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(In)tense! - 100%

yentass, March 22nd, 2005

I've ascended to Heaven and touched Ultimate Beauty. Yes, dear readers, I believe that, after a long journey, I've found The One Perfect Album, that is must be the most fascinating, addictive and well-crafted doom metal release in the genre's history (pardon the hyperbole).

Mar de Grises are by no means your regular doom metal band that you can label one way or the other. Not at all - actually, one of the most brilliant aspects about Mar de Grises is that they seem to "borrow" some elements from several doom metal subgenres and blend them into something that rises against the very same subgenres: this album involves a certain amount of ambience in it, yet you'd never approach to it as to atmospheric doom release; It has it's heavy parts yet you'd never find yourself headbanging to it as you would do when listening to some death/doom piece; And it certainly into experimentalism, yet is aeons far from even resembling the utter ugliness that is experimental doom. This is something new. I label it "True Chilian Romantic Math-Doom Metal" (another representative of this "genre" are Poema Arcanus).

The lyrics on "Tatterdemalion..." deal mostly with romantic subjects, yet their fractured structure (and the fact some of them are in Spanish) makes them a bit hard to comprehend, but on the other hand they reflect perfectly the romanticism and the "fragmented" form of the music, so I don't complain. The music, however, is what makes this album as great as it is. It's highly fascinating, unexpected and non-traditional, and very sophisticated in structure - but not in a way that could possibly ruin the music for the common listener due to lack of knowledge, or all the other things that Dream Theater fans are likely to accuse you for lacking. The common formula on "Tatterdemalion..." consist of progressive and polythematic song structure - think Cephalic Carnage's "Halls of Amenti" (where, like on "The Tatter...", you have multiple themes that crossfade one into another), or if you like - these "Kinder Surprise" eggs: there's the wrap, and when you get rid of it there is the chocolate egg that has the plastic egg in it, and the plastic egg bears the "surprise" in it, and most of the time it comes with stickers to decorate the "surprise"... In other words - the music is constantly changing and altering, and one remains clueless as of the way the music is about to turn out (unless you've already "tasted" the "egg") - a fact that drains the listener deep into it and keeps him focused throughout the entire album, indulging on every sound and always begging for more. And let's not forget these excellent tension build-ups (that often appear as these "hanger" passages, when everything disappears and only the keyboards and the clean guitar are playing on the very edge of audibility, at times accompanied by some calm drumming and soothing vocals), that sometimes get a whole lengthy and independent theme all to themselves, and that are essential to bridge between the main themes. Another thing they use that emphasises the surprise factor is the numerous scale transpositions - not only throughout the song, but even throughout a single riff sequence in a given song (best example: "El Otro", between the 10:18 and 10:40 marks); frequent changes of time signatures also appear, yet within the constrains of the more traditional time signatures like 4/4, 3/4 or 6/8, only to keep the music on the verge of complexity without crossing the thick line towards being overly technical. After all, they have a romantic atmosphere to maintain.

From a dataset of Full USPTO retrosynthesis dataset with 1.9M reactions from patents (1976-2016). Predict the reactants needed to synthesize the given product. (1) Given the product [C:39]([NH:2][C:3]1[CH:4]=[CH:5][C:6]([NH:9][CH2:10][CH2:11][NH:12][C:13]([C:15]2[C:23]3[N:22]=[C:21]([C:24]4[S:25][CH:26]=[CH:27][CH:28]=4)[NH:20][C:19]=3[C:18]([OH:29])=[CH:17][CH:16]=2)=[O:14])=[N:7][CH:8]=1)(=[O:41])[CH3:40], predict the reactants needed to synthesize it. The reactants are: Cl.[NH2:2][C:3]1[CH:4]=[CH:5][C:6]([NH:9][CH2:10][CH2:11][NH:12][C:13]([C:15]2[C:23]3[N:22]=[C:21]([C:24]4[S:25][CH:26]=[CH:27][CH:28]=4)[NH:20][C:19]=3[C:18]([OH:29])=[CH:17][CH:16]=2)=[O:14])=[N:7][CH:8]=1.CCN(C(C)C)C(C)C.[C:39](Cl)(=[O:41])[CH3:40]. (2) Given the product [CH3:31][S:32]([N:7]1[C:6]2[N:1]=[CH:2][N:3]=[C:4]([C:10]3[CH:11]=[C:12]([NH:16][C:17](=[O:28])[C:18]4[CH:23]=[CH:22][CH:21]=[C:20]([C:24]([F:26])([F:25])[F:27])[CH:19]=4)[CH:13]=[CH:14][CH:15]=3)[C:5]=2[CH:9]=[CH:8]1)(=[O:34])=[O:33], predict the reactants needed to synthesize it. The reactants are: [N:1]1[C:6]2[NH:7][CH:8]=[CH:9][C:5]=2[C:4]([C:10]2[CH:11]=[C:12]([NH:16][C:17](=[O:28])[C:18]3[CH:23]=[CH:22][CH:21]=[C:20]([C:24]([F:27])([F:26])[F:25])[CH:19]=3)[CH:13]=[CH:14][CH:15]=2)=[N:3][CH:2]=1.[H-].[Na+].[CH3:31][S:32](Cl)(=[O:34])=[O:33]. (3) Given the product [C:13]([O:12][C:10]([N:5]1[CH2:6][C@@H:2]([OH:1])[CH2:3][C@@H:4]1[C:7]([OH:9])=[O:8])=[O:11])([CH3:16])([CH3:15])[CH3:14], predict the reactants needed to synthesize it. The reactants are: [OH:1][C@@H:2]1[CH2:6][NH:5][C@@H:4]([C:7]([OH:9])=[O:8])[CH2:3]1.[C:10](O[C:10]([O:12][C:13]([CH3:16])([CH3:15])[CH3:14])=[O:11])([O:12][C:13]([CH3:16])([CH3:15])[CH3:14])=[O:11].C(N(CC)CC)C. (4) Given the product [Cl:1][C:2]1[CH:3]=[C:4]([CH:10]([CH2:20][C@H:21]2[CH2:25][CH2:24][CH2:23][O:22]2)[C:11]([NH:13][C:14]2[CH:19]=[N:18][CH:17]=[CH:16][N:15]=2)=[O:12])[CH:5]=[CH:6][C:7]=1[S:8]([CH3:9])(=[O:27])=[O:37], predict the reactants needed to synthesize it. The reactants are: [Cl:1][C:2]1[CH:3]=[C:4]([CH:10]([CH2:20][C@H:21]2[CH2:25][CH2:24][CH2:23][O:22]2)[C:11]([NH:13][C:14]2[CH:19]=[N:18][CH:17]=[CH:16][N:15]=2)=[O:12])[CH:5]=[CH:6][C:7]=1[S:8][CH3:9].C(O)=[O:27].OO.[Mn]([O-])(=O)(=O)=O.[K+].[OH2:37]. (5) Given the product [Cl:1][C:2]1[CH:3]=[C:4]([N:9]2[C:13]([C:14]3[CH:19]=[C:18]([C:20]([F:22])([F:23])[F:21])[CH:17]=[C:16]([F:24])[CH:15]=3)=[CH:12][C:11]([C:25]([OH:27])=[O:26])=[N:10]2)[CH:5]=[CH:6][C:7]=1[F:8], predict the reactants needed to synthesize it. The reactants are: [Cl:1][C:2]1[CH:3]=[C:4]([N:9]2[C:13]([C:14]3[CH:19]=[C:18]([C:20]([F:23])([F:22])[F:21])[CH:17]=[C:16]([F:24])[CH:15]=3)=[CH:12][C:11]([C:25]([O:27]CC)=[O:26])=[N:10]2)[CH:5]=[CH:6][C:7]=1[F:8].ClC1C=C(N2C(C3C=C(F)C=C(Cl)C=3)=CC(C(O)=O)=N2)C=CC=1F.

The most fascinating factor about the music is that it is enjoyable as a whole, as a monolithic single-celled body called Music (with a capital "M"), and not as a sum of it's components - the musicians. This one is by no means and exhibition of the technical abilities of the players, quite the contrary: Apart from the keyboardist (who's got a beautiful solo song all to himself named "Self Portrait no.1"), the musicians in Mar de Grises have no intentions to flash out with their individual abilities - no memorable guitar leads here, neither breathtaking drumming parts, and the vocalist, while having a nice soothing clean voice and a decent growl, is still miles far from, say, his fellow countymate Claudio Carrasco (the vocalist of Poema Arcanus mentioned above). And here lies the Mar de Grises' spark - the ability to make brilliant music without showing off with some overwhelming technique of playing, a thing that's absolutely remarkable. And I didn't mention how awesome and clear production of the album is, did I?

Overall: A must have, no argues. Go get it by any means if you're into quality and interesting music, that keeps intriguing even after weeks of intensive listening and still remains uncatchy - in the sense you'll want to listen to it more and more, and that is surely to give you the creeps.

[Favorite bits - all, special acknowledgement is deserved for El Otro and Self Portrait no.1]